|• Issue 739 (2017-11-20): Fedora 27, cross-distro software ports, Ubuntu on Samsung phones, Red Hat supports ARM, Parabola continues 32-bit support|
|• Issue 738 (2017-11-13): SparkyLinux 5.1, rumours about spyware, Slax considers init software, Arch drops 32-bit packages, overview of LineageOS|
|• Issue 737 (2017-11-06): BeeFree OS 18.1.2, quick tips to fix common problems, Slax returning, Solus plans MATE and software management improvements|
|• Issue 736 (2017-10-30): Ubuntu 17.10, "what if" security questions, Linux Mint to support Flatpak, NetBSD kernel memory protection|
|• Issue 735 (2017-10-23): ArchLabs Minimo, building software with Ravenports, WPA security patch, Parabola creates OpenRC spin|
|• Issue 734 (2017-10-16): Star 1.0.1, running the Linux-libre kernel, Ubuntu MATE experiments with snaps, Debian releases new install media, Purism reaches funding goal|
|• Issue 733 (2017-10-09): KaOS 2017.09, 32-bit prematurely obsoleted, Qubes security features, IPFire updates Apache|
|• Issue 732 (2017-10-02): ClonOS, reducing Snap package size, Ubuntu dropping 32-bit Desktop, partitioning disks for ZFS|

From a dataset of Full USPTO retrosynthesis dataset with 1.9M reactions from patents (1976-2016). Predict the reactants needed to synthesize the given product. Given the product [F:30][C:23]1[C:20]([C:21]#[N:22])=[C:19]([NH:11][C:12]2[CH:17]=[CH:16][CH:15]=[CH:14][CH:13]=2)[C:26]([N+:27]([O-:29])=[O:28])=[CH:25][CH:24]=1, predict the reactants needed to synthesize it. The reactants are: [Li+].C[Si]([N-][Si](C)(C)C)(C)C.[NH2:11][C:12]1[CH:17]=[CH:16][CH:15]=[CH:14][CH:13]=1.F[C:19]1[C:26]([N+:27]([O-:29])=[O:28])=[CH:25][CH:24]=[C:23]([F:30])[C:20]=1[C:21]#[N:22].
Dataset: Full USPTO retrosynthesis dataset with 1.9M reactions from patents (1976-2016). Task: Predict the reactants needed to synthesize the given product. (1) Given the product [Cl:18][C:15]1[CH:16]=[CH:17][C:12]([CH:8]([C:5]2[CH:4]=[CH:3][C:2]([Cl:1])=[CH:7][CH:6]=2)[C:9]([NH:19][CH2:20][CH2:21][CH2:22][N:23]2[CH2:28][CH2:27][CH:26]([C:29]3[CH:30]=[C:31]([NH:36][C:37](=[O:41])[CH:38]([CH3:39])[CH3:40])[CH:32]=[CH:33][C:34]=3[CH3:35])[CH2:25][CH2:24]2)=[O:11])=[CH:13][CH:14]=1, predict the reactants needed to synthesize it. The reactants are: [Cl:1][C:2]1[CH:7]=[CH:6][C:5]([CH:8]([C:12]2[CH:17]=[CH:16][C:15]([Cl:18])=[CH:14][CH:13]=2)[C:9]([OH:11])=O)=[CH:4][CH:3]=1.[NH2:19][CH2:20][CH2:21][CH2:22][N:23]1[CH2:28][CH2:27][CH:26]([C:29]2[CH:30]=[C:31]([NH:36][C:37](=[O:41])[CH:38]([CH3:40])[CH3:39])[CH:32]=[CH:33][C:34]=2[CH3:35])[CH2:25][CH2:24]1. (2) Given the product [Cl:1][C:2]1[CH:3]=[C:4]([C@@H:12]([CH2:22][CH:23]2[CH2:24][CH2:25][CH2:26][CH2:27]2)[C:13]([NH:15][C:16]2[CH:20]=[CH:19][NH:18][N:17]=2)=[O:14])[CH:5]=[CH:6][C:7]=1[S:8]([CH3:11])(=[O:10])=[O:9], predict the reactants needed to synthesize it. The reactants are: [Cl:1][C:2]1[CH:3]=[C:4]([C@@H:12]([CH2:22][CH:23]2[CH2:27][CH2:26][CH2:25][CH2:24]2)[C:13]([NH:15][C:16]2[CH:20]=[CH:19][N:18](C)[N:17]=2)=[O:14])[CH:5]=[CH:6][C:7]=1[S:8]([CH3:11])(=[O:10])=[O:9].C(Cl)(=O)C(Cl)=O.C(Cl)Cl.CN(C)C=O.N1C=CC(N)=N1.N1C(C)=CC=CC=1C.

|• Issue 731 (2017-09-25): BackSlash Linux Olaf, W3C adding DRM to web standards, Wayland support arrives in Mir, Debian experimenting with AppArmor|
|• Issue 730 (2017-09-18): Mageia 6, running a completely free OS, HAMMER2 file system in DragonFly BSD's installer, Manjaro to ship pre-installed on laptops|
|• Full list of all issues|
|Random Distribution |
Yellow Dog Linux
Yellow Dog Linux was an open source Linux operating system for home, office, server, and cluster users. Built upon the Red Hat/CentOS core, Terra Soft and now Fixstars (which acquired Terra Soft in 2008) has since the spring of 1999 developed and maintained Yellow Dog Linux for the Power architecture family of processors. The distribution combines a graphical installer with support for a wide range of Power hardware, leading-edge kernels, stable, functional compilers for code development, and servers for web, database, email, and network services. More than 2,000 packages are included on the install DVD.